Well, Google is finally in the business of selling music, with the search giant unveiling its new music store Wednesday as well as promising free storage of up to 20,000 tracks in your own, online music “locker.”
Very nice, but some of your favorite artists might be missing from Google’s just-launched music store, and you’ll have to be patient—very patient—if you want to take advantage of all that free online storage.
You can check out Google’s new music store right here, and you’ll be able to play your purchased tunes instantly on the web or using the free Google Music app for Android smartphones. (Nope, there’s no Google Music app for iPhone.)
You’ll also be able to share the latest tracks you’ve purchased on Google+, which is a nice bonus.
Your Google+ pals will be able to play your shared tunes all the way through, by the way—but just once. Want to listen again? Well, guess you’ll just have to go and buy it yourself.
Unfortunately, only three of the four major music labels (EMI, Sony, and Universal) have signed on with Google’s new music store. A fourth key player—Warner Music Group, home to artists such as Led Zeppelin, The Ramones, The Doors, Ray Charles, Neil Young, and Cee Lo Green—is still sitting on the sidelines.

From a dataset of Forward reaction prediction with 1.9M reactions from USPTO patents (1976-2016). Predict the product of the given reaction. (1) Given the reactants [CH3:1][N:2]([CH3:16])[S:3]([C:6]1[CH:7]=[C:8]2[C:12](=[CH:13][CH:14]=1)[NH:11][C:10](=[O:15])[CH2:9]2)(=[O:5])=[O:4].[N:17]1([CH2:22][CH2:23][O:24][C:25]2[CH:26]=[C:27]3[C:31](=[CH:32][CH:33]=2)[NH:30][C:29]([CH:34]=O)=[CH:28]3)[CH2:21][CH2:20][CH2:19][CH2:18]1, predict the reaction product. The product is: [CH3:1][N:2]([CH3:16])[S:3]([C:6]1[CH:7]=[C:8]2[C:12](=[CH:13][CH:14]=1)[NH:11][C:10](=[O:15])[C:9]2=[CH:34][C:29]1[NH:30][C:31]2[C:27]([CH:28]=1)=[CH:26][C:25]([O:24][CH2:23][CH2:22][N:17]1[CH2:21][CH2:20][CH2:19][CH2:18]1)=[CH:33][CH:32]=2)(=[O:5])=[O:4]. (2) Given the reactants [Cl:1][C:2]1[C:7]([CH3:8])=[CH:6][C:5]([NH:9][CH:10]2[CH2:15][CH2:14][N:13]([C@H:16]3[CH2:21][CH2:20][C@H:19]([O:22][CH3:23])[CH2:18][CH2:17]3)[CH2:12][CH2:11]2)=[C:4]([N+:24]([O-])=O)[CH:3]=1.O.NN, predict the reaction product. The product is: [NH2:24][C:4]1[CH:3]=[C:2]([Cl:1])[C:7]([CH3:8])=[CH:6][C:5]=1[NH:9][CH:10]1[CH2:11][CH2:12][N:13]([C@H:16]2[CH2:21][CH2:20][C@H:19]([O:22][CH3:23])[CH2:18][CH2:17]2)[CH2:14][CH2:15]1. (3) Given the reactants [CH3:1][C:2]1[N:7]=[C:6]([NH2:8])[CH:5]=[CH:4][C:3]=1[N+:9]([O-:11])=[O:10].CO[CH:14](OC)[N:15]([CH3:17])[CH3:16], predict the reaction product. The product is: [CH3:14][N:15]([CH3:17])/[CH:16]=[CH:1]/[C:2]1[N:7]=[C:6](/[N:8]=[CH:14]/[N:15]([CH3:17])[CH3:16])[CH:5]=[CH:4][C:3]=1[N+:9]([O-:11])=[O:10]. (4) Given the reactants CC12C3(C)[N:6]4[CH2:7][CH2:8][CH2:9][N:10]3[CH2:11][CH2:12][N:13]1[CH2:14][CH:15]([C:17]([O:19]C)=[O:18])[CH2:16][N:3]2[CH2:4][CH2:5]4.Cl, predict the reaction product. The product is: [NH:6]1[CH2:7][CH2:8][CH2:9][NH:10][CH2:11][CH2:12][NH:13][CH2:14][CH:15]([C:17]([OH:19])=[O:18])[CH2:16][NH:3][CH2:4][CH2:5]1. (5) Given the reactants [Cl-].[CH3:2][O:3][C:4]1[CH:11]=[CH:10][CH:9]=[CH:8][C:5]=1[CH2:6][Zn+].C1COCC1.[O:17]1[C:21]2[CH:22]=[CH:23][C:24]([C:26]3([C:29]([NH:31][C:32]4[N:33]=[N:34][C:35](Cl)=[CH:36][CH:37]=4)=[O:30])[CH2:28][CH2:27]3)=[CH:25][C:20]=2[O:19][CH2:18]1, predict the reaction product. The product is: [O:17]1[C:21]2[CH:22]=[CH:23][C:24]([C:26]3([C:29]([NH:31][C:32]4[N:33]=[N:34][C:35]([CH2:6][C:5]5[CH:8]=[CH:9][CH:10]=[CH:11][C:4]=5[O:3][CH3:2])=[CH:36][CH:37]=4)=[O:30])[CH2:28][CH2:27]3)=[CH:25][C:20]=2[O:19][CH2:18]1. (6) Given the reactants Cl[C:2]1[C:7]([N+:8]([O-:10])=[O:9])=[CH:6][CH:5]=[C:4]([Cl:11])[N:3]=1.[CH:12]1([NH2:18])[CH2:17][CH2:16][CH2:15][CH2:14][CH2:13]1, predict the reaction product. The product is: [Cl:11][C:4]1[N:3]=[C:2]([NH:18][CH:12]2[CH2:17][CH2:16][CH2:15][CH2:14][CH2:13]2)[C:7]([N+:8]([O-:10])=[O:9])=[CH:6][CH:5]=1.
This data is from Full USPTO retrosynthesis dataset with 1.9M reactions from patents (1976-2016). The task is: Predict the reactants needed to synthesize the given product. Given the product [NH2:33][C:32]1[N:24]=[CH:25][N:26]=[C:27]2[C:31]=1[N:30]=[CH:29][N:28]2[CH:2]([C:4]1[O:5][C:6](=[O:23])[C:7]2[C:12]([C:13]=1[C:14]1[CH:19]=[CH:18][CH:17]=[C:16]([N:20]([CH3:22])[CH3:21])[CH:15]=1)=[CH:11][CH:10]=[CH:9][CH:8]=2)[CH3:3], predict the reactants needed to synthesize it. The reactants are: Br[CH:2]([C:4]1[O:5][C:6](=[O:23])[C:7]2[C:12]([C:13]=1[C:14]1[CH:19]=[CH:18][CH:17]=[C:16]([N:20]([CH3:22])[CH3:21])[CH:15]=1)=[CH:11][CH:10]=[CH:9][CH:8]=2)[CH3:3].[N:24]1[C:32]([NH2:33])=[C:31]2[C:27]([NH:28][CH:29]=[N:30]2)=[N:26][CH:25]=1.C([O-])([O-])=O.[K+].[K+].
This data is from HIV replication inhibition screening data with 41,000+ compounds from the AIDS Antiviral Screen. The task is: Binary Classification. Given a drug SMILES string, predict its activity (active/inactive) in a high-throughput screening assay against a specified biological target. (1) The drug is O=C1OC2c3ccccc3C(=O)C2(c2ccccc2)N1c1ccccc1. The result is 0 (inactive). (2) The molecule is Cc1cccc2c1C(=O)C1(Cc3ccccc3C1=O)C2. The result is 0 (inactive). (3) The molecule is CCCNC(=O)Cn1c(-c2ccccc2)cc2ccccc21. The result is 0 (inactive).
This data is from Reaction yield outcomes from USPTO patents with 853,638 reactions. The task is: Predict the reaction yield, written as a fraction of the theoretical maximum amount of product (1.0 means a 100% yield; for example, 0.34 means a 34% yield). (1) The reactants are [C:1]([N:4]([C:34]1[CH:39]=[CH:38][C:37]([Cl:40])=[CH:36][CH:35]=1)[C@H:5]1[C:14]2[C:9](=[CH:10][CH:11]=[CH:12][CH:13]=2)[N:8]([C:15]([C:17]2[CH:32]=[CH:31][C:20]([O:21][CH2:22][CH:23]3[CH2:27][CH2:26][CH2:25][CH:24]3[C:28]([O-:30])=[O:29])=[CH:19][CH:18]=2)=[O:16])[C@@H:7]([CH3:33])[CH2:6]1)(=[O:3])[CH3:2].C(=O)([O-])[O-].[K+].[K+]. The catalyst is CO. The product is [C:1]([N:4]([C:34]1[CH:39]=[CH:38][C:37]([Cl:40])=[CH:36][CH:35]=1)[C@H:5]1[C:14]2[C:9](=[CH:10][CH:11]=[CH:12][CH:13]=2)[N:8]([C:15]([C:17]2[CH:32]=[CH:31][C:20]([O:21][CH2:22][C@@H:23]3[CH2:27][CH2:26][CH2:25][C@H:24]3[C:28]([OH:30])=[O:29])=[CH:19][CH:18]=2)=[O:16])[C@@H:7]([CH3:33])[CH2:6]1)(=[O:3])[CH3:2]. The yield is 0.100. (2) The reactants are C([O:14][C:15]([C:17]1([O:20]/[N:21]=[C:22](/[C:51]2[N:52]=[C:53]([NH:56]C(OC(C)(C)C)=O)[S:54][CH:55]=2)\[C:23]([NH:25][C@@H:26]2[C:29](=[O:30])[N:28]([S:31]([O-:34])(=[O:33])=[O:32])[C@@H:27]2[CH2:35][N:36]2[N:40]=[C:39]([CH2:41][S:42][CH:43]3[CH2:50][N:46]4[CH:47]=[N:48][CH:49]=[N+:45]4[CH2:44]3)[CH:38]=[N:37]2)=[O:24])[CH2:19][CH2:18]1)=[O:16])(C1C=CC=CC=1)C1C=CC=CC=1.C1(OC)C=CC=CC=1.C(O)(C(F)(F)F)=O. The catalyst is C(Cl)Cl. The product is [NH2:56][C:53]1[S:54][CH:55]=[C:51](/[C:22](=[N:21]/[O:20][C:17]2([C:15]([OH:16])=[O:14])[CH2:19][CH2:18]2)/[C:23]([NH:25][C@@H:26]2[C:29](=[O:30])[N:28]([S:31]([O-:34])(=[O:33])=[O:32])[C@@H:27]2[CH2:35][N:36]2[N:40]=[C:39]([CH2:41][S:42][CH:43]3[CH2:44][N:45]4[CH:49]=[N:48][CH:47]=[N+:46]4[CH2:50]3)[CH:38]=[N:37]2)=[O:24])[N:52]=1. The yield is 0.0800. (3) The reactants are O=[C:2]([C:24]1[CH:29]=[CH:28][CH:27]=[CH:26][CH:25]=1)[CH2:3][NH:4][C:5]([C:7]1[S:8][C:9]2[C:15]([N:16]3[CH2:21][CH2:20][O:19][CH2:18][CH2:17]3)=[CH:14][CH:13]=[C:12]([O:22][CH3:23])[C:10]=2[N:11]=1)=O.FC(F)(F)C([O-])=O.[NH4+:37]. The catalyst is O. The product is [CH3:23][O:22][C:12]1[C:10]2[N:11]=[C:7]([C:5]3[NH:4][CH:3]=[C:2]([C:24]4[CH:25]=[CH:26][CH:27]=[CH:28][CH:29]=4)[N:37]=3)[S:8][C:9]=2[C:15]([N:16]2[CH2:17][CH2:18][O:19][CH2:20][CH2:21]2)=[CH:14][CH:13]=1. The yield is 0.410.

Now, it’s always possible that Warner Music will give Google the green light within a matter of days; for now, though, you’ll have to buy your digital copy of “After the Gold Rush” elsewhere.
Once you’ve bought some music from Google’s music store, the tracks will appear automatically in your Google Music locker.
The Google Music service (which you can visit right here) has actually been around since May; until now, though, you needed an invitation to use it. That restriction was lifted Wednesday, and now anyone in the U.S. can give Google Music a try.
In addition to storing your purchased tracks, you can also upload up to 20,000 tracks—for free—to your Google Music locker using Google’s music-manager desktop software.
That’s the good news; the bad news is that Google Music won’t scan your hard drive for tunes and “match” your songs with tracks that already exist in Google’s music store—meaning you’ll have to upload each and every one of your music files, a potentially days-long process for those with large digital music collections.
Apple’s new iTunes Match service, on the other hand, does offer a “scan and match” feature. That said, you’ll have to pay $25 a year to store up to 20,000 songs in iCloud, versus nothing for Google Music. Also, you can’t listen to your iTunes Match collection over the web.
So, which sounds better to you: Google Music, or iTunes Match? Or will you go ahead and use ’em both?